In 2011, the Nigerian government launched a financial inclusion initiative and set a target to include 80% of the country’s adult population. Although only a target of 64% was met by the end of the decade, one positive from the exercise is that achieving financial inclusion across the country is still a continuous process that has seen fintechs take part alongside banks in recent years.
Agency banking upstarts are the main innovators in this space. Their branchless banking system, which includes thousands of physical agents, provides financial services to the unbanked and underbanked in rural and semi-urban areas. NowNow Digital Systems, one such platform launched in 2018, has raised $13 million in a seed round that will allow the four-year-old startup to scale and expand its service offerings across Africa.
When CEO Sahir Berry and his co-founder Mahesh Nair founded NowNow in 2016, they wanted to provide solutions to financial inclusion and job creation, two of the most significant pain points they thought were facing Nigeria and the rest of the continent. According to Berry, in partnership with a foreign third-party partner, NowNow launched a mobile wallet in late 2017, but soon realized it needed to build out its tech, which set the stage for going to market the following year. “Doing that and building our proprietary IP ourselves changed our business,” the chief executive said. “So starting, we provided digital banking solutions to consumers and businesses. But today, we’re fast becoming an embedded finance platform.”
NowNow claims to have built an end-to-end ecosystem of financial products catering to agents, individual consumers and small businesses. Its flagship product, similar to other agency banking platforms such as OPay, TeamApt and Nomba, involves more than 50,000 agents across the country who provide Nigerians financial services like sending and receiving money and paying bills. The fintech also has a consumer-facing product where people can send and receive money, pay bills and access value-added services such as insurance and lending via a debit card and a wallet in an app. The service is available to users with smartphones and feature phones; however, for the latter, they would need to visit agents to access other services, said Berry. Similar digital banking providers in this segment include the likes of Kuda, Carbon and FairMoney.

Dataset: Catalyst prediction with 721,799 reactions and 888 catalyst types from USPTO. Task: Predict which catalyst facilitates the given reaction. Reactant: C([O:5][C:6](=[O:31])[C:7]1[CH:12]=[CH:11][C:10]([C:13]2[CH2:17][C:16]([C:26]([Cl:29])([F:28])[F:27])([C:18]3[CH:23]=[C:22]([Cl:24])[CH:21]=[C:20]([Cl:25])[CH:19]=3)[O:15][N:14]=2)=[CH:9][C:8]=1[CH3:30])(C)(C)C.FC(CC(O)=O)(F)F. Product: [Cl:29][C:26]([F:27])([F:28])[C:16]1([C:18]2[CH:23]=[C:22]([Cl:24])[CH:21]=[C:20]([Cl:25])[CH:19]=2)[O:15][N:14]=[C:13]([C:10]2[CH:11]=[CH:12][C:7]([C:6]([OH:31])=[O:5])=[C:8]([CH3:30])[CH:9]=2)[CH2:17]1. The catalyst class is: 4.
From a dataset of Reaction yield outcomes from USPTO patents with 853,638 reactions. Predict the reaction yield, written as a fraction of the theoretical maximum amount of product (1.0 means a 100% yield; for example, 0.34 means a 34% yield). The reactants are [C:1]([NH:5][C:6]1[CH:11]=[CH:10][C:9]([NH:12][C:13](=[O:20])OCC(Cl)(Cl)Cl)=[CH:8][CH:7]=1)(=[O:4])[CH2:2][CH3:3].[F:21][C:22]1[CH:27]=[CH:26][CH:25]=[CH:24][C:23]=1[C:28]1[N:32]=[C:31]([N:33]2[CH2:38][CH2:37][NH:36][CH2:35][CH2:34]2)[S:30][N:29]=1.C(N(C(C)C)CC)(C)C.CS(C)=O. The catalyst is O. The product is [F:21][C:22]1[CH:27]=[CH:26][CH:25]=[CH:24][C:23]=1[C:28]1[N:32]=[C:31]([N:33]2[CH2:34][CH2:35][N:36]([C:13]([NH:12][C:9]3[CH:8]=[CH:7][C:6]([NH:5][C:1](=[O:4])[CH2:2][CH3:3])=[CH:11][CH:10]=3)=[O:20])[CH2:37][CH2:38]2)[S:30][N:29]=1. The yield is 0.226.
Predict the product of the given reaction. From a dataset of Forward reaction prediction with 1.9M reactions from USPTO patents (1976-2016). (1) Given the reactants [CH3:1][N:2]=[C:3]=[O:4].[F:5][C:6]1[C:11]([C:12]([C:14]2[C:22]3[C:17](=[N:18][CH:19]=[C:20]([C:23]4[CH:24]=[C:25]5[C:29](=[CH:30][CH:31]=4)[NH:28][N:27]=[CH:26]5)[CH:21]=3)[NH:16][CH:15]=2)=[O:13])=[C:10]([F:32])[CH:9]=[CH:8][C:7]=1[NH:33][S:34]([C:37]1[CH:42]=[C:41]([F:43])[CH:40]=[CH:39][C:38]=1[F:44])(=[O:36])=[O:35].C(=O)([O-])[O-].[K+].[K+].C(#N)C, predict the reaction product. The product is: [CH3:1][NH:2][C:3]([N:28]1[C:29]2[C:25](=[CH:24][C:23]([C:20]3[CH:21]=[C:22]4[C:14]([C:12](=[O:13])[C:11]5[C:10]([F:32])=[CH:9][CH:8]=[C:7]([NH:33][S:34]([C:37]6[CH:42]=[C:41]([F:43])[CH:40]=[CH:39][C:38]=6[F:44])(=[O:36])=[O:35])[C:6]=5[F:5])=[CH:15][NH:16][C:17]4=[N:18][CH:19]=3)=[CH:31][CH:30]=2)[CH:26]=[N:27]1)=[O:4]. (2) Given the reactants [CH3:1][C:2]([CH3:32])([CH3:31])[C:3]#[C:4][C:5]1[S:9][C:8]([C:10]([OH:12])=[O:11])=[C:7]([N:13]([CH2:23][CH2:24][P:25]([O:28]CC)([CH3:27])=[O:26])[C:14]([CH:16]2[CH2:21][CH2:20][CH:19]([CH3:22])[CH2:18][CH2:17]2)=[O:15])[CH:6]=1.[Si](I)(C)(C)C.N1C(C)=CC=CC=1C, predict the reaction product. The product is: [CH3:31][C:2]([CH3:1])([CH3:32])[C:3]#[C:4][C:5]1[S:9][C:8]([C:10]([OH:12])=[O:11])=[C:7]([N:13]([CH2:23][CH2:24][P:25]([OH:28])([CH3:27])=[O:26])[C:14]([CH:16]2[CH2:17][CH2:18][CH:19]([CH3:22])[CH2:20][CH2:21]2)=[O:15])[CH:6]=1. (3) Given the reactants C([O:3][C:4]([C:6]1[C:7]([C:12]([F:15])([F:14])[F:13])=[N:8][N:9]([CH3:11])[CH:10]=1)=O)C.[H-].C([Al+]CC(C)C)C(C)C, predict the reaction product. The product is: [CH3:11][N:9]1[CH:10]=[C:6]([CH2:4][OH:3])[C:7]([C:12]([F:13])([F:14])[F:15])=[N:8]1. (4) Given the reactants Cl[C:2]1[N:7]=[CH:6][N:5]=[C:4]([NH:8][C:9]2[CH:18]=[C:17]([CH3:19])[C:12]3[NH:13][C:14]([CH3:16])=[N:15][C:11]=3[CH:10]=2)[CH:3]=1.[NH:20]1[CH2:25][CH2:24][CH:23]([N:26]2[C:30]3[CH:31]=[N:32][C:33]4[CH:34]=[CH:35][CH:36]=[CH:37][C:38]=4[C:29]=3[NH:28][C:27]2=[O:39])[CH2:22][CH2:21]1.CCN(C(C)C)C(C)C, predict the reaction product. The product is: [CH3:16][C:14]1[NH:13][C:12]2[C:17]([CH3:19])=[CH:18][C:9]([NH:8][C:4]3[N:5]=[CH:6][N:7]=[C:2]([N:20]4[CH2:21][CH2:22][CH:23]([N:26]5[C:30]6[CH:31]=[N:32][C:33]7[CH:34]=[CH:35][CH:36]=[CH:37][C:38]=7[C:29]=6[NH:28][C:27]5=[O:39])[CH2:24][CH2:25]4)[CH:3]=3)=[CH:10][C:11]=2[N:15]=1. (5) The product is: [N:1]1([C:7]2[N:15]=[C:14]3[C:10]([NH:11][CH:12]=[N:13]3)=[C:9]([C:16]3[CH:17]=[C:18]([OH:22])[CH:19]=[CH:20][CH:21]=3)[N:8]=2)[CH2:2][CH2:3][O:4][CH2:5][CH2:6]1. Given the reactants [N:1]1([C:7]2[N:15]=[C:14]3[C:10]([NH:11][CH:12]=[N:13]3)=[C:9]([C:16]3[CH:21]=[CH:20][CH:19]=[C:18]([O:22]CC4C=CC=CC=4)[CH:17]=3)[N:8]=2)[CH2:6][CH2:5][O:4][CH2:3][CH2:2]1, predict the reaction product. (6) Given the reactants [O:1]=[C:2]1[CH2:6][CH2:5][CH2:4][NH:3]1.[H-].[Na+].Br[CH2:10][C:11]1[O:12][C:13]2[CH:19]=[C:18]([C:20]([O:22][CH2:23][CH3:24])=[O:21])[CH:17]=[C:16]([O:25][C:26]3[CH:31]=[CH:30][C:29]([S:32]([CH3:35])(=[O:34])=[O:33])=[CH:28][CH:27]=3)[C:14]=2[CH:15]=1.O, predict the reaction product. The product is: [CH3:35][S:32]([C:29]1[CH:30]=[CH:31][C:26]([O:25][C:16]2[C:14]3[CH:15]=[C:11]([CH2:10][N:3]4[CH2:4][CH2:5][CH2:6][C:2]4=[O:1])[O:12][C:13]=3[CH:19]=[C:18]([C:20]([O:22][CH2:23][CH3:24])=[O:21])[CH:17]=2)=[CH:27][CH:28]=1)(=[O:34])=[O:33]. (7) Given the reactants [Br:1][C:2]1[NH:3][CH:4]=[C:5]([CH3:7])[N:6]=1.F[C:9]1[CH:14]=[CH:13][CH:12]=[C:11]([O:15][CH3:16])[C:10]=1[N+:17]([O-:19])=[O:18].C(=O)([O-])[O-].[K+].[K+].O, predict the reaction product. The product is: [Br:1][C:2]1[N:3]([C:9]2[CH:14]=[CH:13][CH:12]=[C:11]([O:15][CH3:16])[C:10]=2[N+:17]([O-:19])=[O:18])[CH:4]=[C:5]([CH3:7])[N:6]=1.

According to Berry, NowNow wants to set itself apart from the competition with the development of NFC-enabled tech that will allow tap-in functionality within its ecosystem of products, where users can use virtual or physical cards against an NFC-enabled phone or POS and tap from wallet to wallet using two phones. This product has been made available to a few small businesses to test in a pilot phase. On the other hand, NowNow typically provides these SMEs with a business-in-a-box platform with tools and value-added services such as a storefront and a marketplace.
“It’s an end-to-end integrated platform for SMEs, including logistics and we are the first company in Nigeria to provide such an end-to-end platform,” said Berry. Going beyond that, because we’ve built all this technology and own the IP for it, we’ve also become a BaaS company providing our product to multiple fintechs in Nigeria and Africa. We also have renowned financial institutions that use our products to offer a white-label solution to their customers. So that mitigates the risk in that we are playing in the consumer and the B2B space.”
NowNow is targeting 5,000 SMEs with its business-in-a-box solution, including the NFC-enabled tech, by year’s end. On the consumer side of things, the fintech claims to serve up to 200,000 customers; it hopes to increase that number to 1 million by December. “We’re on track to transact a GMV of about $5 billion by the end of this year across all platforms,” Berry added.
With the newly secured funds, NowNow plans to grow its platform, team and marketing for the scale the company is “now ready to embrace.” The fintech, recently selected to participate in the Mastercard Start Path Global program for seed, Series A and later-stage startups, also wants to introduce new products to enhance its existing consumer banking, agency banking and merchant payment solutions and expand into African countries that fintechs from Nigeria rarely move to: Angola and Liberia.
“We want to work in countries where we find that the infrastructure is paralyzed and requires fintech to step in and see what solutions can be provided to solve the situation. Angola is one of those places where we found that the digital payment space is pretty far behind and we might launch there over the next month. Liberia is another country where we are gearing up to set operations.”
The seed round welcomed participation from several firms, including lead investors Dubai-based venture capital firm and studio NeoVision Ventures, India-based DLF Family Office and Shadi Abdulhadi.